Homes that are certified or recognized as “passive” to achieve net-zero status produce as much energy as they consume, and consume energy in efficient ways thanks to design strategies that take advantage of light, heat, circulation, and airflow to be uniquely sustainable. The Passive House Institute US (PHIUS) has certified or pre-certified more than four million square feet of projects, most of them in the last five years. Virginia is home to 20 certified or pre-certified projects, which must secure third-party quality assurance, meet the Department of Energy’s standard for net zero energy efficiency, and gain recognition from the Environmental Protection Agency for indoor air quality, among other qualifications.
Architects at 18 Virginia firms are PHIUS professionals, who are certified after up to eight weeks of pre-recorded and live training modules tailored to climate variations, market conditions, and building components in North America. Charlottesville’s Mark Graham, AIA, and Barbara Gehrung, Intl. Assoc. AIA, principals and co-founders of Gehrung+Graham, are both certified. They say that while energy efficiency isn’t always obvious from the outside, Passive House principles are about pursuing a visible and measurable impact. It’s also gaining purchase among Virginia residents and developers.
“We’re busier now than we were five years ago when we started, and we have a lot of people coming to us interested in the idea of passive houses,” says Graham. “They’re clients, they’re builders, and they come to us to find an optimal solution based on their budgets. Our mission is to bring energy efficiency to all budgets.”
PHIUS certification carries costs ultimately borne by clients, which are pinned to the interior conditioned floor areas of projects, on top of the costs of design, development, and construction. For a modest home under 2,500 square feet, it’s $1,500. Under 4,500 square feet, it’s $2,000. Certification is not required to be a net-zero home or even utilize Passive House standards, developed by Wolfgang Feist three decades ago for his Passivhaus Institute in Darmstadt. (Feist’s standards were later adapted by the Chicago-based architect Katrin Klingenberg, who co-founded PHIUS in 2007.) On a tight budget or even in a situation where a home’s construction has gone over-budget, $1,500 or $2,000 can seem like an extravagance.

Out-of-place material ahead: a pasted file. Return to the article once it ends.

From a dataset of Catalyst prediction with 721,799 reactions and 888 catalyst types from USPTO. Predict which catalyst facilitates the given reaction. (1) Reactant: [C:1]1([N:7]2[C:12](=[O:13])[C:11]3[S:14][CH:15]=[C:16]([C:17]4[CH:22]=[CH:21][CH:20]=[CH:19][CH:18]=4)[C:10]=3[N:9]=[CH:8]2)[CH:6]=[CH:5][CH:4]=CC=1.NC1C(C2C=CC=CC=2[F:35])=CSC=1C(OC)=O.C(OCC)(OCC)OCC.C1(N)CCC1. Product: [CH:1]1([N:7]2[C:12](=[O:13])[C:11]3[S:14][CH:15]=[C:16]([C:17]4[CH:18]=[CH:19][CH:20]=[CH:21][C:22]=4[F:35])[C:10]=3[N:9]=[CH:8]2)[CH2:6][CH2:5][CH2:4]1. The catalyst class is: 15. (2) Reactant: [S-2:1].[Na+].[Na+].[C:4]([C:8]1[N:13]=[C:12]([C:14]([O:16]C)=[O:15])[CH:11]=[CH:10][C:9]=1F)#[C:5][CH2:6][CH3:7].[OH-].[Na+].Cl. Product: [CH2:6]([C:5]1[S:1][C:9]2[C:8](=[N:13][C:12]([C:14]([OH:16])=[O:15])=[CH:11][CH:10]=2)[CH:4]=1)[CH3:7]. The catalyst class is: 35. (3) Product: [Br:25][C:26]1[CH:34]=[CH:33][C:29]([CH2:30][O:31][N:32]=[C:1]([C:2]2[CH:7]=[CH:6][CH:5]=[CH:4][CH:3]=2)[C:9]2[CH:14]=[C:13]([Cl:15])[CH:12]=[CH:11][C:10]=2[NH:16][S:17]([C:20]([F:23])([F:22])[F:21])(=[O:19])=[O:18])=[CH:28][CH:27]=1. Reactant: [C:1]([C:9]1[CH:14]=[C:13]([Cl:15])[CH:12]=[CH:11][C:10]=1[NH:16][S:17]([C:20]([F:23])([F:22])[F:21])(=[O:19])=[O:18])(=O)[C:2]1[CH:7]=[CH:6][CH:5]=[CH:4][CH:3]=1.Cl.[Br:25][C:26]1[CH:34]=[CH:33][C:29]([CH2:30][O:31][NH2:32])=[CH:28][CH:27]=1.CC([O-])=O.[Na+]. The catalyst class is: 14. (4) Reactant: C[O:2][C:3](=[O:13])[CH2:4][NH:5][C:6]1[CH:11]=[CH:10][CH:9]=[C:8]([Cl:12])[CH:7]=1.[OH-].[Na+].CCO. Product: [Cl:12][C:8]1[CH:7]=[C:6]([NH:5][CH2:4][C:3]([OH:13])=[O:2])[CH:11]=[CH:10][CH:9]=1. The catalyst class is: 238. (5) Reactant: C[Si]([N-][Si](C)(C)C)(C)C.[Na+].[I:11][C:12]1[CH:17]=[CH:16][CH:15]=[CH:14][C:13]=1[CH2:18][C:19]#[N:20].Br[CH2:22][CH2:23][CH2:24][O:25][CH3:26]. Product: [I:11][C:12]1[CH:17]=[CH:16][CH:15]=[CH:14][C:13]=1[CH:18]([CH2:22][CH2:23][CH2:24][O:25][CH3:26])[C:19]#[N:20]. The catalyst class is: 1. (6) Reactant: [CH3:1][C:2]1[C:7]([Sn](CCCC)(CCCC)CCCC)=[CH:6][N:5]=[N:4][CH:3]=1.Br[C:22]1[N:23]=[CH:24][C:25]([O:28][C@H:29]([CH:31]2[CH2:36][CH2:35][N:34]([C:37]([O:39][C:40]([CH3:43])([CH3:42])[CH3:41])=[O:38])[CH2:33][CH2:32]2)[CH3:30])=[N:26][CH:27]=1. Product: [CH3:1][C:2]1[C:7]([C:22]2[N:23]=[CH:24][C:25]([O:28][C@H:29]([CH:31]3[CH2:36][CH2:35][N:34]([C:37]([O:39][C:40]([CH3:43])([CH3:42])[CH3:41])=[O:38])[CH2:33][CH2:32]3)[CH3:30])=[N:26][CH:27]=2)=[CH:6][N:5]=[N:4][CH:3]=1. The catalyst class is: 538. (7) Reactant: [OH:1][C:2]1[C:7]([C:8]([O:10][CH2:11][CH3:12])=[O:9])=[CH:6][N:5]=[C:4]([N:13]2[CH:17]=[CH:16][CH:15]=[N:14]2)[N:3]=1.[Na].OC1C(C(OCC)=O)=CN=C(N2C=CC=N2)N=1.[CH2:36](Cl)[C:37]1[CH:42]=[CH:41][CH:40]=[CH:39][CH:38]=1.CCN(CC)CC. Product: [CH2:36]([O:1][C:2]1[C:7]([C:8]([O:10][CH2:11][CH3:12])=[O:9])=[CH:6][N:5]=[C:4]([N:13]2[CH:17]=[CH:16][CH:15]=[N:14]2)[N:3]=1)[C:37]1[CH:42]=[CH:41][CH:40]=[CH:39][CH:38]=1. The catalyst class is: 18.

“Our clients want a healthy building and they want to have a small energy footprint. But, if they want to purchase more solar panels, they might not want to pursue the expense of certification,” says Gehrung. “You have to value-engineer their priorities. We care about affordability and it’s something we want to bring together with passive house principles and certification.”
Graham and Gehrung’s portfolio includes a dozen homes—a combination of new construction and retrofits, designed together and independently—as well as several other projects they’ve consulted on, including EcoMOD South in New Boston, Virginia, three affordable and modular prototype residences designed by students from the University of Virginia’s School of Architecture. Gehrung says they would like to do more modular and affordable projects that are certified passive.
For Graham, durability is the one overarching quality that knits together all of these efforts, including their net-zero work for residential clients.
“We really focus on our envelope assemblies to make sure our architecture can last, but durability also has to do with designing for someone who will want to live and work there in 20 years,” he says. “Any way we can spread energy efficiency and energy producing architecture, we’ll do it.”
About the author
William Richards is a writer and editorial consultant based in Washington, D.C. From 2007 to 2011, he was the Editor-in-Chief of Inform Magazine.